Fiddle Fit Middle

Become the star of your own fitness story

Fiddle Fit Middle

Become the star of your own fitness story

Fitness failure is success in disguise

I sometimes feel as if I’m back to square 1. It can feel like one fitness failure after another. Any learning experience counts as success.
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My recent fitness failure: what happened when I quit a run

Why do I bother? I've been doing this for over 2 years and I'm not getting any better!

That’s what I was saying to myself one Friday.  I went out shuffling running jogging and half way through, I quit.  It was just too hard putting one foot in front of the other, I had a pain in my calf, it was too hot and I hadn’t drunk enough water.

I stopped doing that and started doing something else instead.  I walked home the long way round. Under the circumstances this was the sensible thing to do. But it felt like a right royal exercise failure.

Failure hurts

In my head was this one thought “I’m no further on now than when I started working at getting fitter two years ago!”

I was seriously cheesed off.  I felt like eating the contents of the confectionary aisle at the nearest supermarket and binge-watching soaps on TV for the rest of the day.  And I hate soaps.”Why bother when it’s always going to be like this?” I thought.

It’s not like I haven’t been here before and it was now that my experience started to kick in.

Turning things around

First, I gave myself permission to feel very sorry for myself for a while. I have learned that a short, guilt-free period of feeling very stroppy/very angry/crying really helps me to turn my mood. It’s a kind of mini rock-bottom, from where things can only get better.

Then, after a big glass of water and a nice hot shower, I started to bounce back.

After two years of “running”, I had plenty of credit in the memory bank to draw on.  I was reminded that every single time I’ve felt like this, I have gone out a day or two later for some exercise and found that it felt OK!  No, I’ve never gone from zero to absolute hero and crush a personal best with the theme tune to Chariots of Fire playing in the background.  But I did get back into the groove every time.

I knew that all I had to do was get out of the door the next time and my mood would improve at some point.  That’s all. Get out of the door again.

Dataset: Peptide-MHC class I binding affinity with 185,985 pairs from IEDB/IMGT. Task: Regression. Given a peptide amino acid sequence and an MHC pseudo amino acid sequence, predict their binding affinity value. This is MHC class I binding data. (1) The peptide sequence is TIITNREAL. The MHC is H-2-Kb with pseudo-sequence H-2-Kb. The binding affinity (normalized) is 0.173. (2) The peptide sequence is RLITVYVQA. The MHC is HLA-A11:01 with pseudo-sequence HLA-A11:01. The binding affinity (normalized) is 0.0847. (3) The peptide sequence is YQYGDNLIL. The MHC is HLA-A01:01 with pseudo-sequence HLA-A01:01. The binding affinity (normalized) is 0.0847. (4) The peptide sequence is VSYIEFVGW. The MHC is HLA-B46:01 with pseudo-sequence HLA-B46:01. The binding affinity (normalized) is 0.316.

Getting back on the wagon

Anyone who saw me shuffling around on both days wouldn’t have been able to tell the difference.  Both times I was as sweaty as hell. Both times I looked like I was going to collapse at any minute. On neither occasion would an onlooker have been able to tell I was actually running.

But boy, did it feel different!  I made a couple of changes (drank more water, went out later in the day, took a shadier route) and my calf didn’t hurt.  I won’t say it was easy, because it wasn’t. But I followed my planned workout to the letter and my mind once again accepted that this is an ongoing process. It is not - and never will be - something which has a definite end point.  

It’s OK to scale back sometimes

I genuinely believe that it’s OK to scale back and look at the progress you have made  if it’s risky to carry on. And in this case it was a done deal; my calf was sore enough that I was worried it might get worse and I was getting dehydrated. There’s no doubt I did the right thing.

But I felt like a big, fat failure.

Sometimes that’s hard to swallow and this getting fitter lark just seems like a never ending burden.  I know, though, that if I drop it, I pick up a burden of a different kind. Stiff joints, listlessness, even worse feelings of failure.

I also know that if I keep going, my mood will lift and I won’t have lost anything in the meantime.

This time, the feeling that I was back at square 1 took me by surprise.  I thought I was further along than that mentally. I thought I was immune to it, but I’m not.

The feeling of failure can hit anyone at any time.  Often it gets you just when you least expect it - and quite often it’s got nothing to do with actual progress.

But then again, a wonderful feeling of strength and independence that comes from just trying to do this can also hit at any time.

So let’s keep on getting out there.  On any given occasion , we can feel good, bad or indifferent but as long as we keep going we ARE making progress, even if it’s difficult to see that sometimes.

This is the point!

My experience of persevering meant that l came up with a list of positives that I can really use to my advantage in future ALMOST WITHOUT TRYING! Trust me - it does get easier. And there really is success in failure.


Kate

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I take your health and wellbeing very seriously, so this comes from the heart - it's not just covering my backside legally: I'm not a mental or physical health professional of any kind, as I stress in my disclaimer. If you have any doubts about the state of your health, please get an appointment with an appropriate professional. Here's to your best possible health!

Welcome

Me biting a medal
A few years ago, I got scared that I won't be able to tie my own shoelaces when I’m 70, so I started to work on my fitness.

All the advice I found made me feel I was on the outside looking in. I needed something a lot more me-centric.

Now I feel I have more control and hope for the future.

I’m sharing what I’ve learned so that you can star in your own fitness story.
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Lack of confidence holding you back?

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